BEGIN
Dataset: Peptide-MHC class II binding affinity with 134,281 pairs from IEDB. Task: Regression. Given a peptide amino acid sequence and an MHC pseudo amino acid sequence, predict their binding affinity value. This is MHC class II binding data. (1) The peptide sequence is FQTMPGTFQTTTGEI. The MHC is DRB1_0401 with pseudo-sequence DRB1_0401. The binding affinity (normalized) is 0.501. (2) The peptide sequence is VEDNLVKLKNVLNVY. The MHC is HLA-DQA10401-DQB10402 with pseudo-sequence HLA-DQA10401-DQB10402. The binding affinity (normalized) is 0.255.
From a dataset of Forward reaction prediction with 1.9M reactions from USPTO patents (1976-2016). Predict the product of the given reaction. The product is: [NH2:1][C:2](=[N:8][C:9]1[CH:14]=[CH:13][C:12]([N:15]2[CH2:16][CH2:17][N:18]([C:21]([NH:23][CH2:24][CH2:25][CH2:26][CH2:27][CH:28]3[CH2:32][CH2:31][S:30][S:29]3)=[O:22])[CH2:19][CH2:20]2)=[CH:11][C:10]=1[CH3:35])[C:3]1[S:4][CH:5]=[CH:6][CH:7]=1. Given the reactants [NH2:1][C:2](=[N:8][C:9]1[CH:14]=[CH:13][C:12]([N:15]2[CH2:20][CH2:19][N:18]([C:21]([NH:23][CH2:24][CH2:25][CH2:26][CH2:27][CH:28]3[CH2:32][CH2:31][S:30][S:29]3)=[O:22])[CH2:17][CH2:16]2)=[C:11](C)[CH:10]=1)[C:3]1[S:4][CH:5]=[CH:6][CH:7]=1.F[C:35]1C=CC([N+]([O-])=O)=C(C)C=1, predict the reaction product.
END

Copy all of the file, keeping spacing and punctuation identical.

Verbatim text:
Dataset: Peptide-MHC class II binding affinity with 134,281 pairs from IEDB. Task: Regression. Given a peptide amino acid sequence and an MHC pseudo amino acid sequence, predict their binding affinity value. This is MHC class II binding data. (1) The peptide sequence is FQTMPGTFQTTTGEI. The MHC is DRB1_0401 with pseudo-sequence DRB1_0401. The binding affinity (normalized) is 0.501. (2) The peptide sequence is VEDNLVKLKNVLNVY. The MHC is HLA-DQA10401-DQB10402 with pseudo-sequence HLA-DQA10401-DQB10402. The binding affinity (normalized) is 0.255.
From a dataset of Forward reaction prediction with 1.9M reactions from USPTO patents (1976-2016). Predict the product of the given reaction. The product is: [NH2:1][C:2](=[N:8][C:9]1[CH:14]=[CH:13][C:12]([N:15]2[CH2:16][CH2:17][N:18]([C:21]([NH:23][CH2:24][CH2:25][CH2:26][CH2:27][CH:28]3[CH2:32][CH2:31][S:30][S:29]3)=[O:22])[CH2:19][CH2:20]2)=[CH:11][C:10]=1[CH3:35])[C:3]1[S:4][CH:5]=[CH:6][CH:7]=1. Given the reactants [NH2:1][C:2](=[N:8][C:9]1[CH:14]=[CH:13][C:12]([N:15]2[CH2:20][CH2:19][N:18]([C:21]([NH:23][CH2:24][CH2:25][CH2:26][CH2:27][CH:28]3[CH2:32][CH2:31][S:30][S:29]3)=[O:22])[CH2:17][CH2:16]2)=[C:11](C)[CH:10]=1)[C:3]1[S:4][CH:5]=[CH:6][CH:7]=1.F[C:35]1C=CC([N+]([O-])=O)=C(C)C=1, predict the reaction product.